Baseball and Forgiveness

Go Red Sox!

Red Sox Nation!

Okay, it’s out of my system now. Thank you for your indulgence.

verlanderThe Detroit Tigers and the Boston Red Sox are locked in a heated battle for the American League Championship. During last night’s game Tiger’s pitcher Verlander was interviewed in the dugout about a previous game that the Tigers lost. A grand slam to tie the game, and a walk off later for the win was exciting for Red Sox fans, but a hard loss for Tiger fans. Verlander shrugged off the loss and with a comment about moving on from the past, being in the present, and looking toward the future. With that comment, baseball once again took its place in the realm of theology.

Baseball isn’t just a game that exists in a vacuum. Embedded in the game is great philosophy, and it opens up such concepts as morality, faith, mysticism, and ethics. It also teaches us important lessons in forgiveness. Forgiveness is one of the most important features of Christianity. Baseball, and Verlander’s comment last night, brought that important aspect of our faith right into our living rooms.

When it comes to championship games, passions can run hot, and team loyalty can quickly turn ugly. In a series like this, a spectacular win one day can be followed by a devastating loss the next. Emotional rollercoasters like that can bring out the worst in people. When Verlander was questioned about the loss, it felt like the interviewer was looking for a revenge statement. He didn’t get one. There was no grudge, no venom, no vows to avenge the team in Verlander’s response. This indicates more than just good sportsmanship. This demonstrates right living.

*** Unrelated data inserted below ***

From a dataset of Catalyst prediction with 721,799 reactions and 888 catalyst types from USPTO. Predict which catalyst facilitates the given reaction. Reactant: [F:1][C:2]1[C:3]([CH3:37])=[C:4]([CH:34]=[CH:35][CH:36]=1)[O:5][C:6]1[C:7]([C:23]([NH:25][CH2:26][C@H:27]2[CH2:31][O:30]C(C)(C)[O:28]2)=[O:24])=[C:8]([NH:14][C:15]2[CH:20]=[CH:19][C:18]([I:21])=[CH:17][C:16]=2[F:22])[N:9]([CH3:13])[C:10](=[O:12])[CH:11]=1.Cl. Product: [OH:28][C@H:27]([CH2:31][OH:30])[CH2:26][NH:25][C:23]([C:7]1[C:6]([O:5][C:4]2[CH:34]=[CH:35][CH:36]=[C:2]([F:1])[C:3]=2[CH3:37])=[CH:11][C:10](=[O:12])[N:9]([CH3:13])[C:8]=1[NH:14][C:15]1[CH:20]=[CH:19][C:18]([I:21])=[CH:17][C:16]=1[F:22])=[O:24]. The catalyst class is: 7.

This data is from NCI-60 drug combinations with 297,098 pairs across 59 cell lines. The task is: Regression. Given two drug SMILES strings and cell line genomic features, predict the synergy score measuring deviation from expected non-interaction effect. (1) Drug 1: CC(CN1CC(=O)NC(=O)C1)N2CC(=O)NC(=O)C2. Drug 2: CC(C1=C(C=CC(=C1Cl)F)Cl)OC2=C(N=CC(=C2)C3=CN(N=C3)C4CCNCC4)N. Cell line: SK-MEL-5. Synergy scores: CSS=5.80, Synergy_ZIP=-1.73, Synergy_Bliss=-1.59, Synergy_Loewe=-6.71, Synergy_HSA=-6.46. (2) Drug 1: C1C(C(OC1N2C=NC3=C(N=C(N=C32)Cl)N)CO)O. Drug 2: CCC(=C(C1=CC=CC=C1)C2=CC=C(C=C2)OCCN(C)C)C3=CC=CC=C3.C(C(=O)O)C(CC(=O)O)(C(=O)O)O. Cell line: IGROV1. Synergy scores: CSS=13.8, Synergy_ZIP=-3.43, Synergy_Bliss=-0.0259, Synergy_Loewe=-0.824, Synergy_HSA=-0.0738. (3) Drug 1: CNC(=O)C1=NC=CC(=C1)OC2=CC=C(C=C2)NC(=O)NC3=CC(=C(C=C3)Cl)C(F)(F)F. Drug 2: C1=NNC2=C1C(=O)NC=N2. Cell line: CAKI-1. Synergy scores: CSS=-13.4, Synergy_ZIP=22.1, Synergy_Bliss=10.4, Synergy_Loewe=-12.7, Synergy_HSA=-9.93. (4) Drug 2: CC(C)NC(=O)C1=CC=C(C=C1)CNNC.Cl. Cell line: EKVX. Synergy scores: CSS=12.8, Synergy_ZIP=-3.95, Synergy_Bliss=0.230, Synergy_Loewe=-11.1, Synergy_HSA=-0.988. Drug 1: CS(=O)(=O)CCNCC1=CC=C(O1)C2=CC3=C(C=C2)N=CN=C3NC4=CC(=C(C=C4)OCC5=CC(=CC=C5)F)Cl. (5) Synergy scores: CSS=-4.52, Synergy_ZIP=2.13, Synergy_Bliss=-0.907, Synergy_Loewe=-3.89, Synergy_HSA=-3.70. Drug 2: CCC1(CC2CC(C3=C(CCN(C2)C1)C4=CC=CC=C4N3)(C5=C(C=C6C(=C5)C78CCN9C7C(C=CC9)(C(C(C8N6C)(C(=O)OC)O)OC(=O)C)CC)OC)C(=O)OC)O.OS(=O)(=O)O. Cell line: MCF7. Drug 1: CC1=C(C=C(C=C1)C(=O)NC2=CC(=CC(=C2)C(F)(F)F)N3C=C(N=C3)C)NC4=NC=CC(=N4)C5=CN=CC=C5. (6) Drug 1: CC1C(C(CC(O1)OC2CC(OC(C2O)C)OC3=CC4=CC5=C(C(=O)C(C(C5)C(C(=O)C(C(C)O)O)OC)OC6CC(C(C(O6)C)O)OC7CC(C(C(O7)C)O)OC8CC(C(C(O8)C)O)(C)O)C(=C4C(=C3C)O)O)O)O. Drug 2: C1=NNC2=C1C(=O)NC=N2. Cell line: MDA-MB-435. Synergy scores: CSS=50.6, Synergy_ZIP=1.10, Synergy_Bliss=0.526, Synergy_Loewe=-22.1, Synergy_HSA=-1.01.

Forgiveness means not holding grudges. It means allowing the past to be the past, and not letting a difficult past dictate your present or your future. Painful events in our past – those times when we were hurt, embarrassed, injured, or in some way suffered – continue to cause us pain so long as we let those events dominate our present and future actions in negative ways. Forgiveness doesn’t just serve to set free the person who wronged us. It serves to set us free from the burden of living that pain over and over.

bill-bucknerIn 1986 The Red Sox made it to game 6 of the World Series against the Mets. In the bottom of the 10th inning, a slow rolling grounder up the first base line – an easy play to end the series – went through the legs of Bill Buckner. The Sox lost the game and were forced into game seven, which they also lost. Bill Buckner took the blame for the loss, and was essentially run out of town. For years mere mention of his name made people visibly shudder. In 2008 he was finally forgiven. Boston was able to let go of the pain of the World Series loss, and Buckner was invited to throw out the first pitch. He wiped tears away as he walked to the mount to a long, loud, standing ovation from Fenway Park. Forgiveness has set them all free.

That game was a Red Sox – Tigers match up as well. Hhmmm…

bucknerBaseball may be just a game, but it still shows us glimpses of the most important things in life, like living in the present, looking forward to a positive future, and the power of forgiveness. Where have you experienced the power of forgiveness in your own life? Were you able to forgive someone else or perhaps yourself? Have you ever been the recipient of forgiveness? How did it make you feel?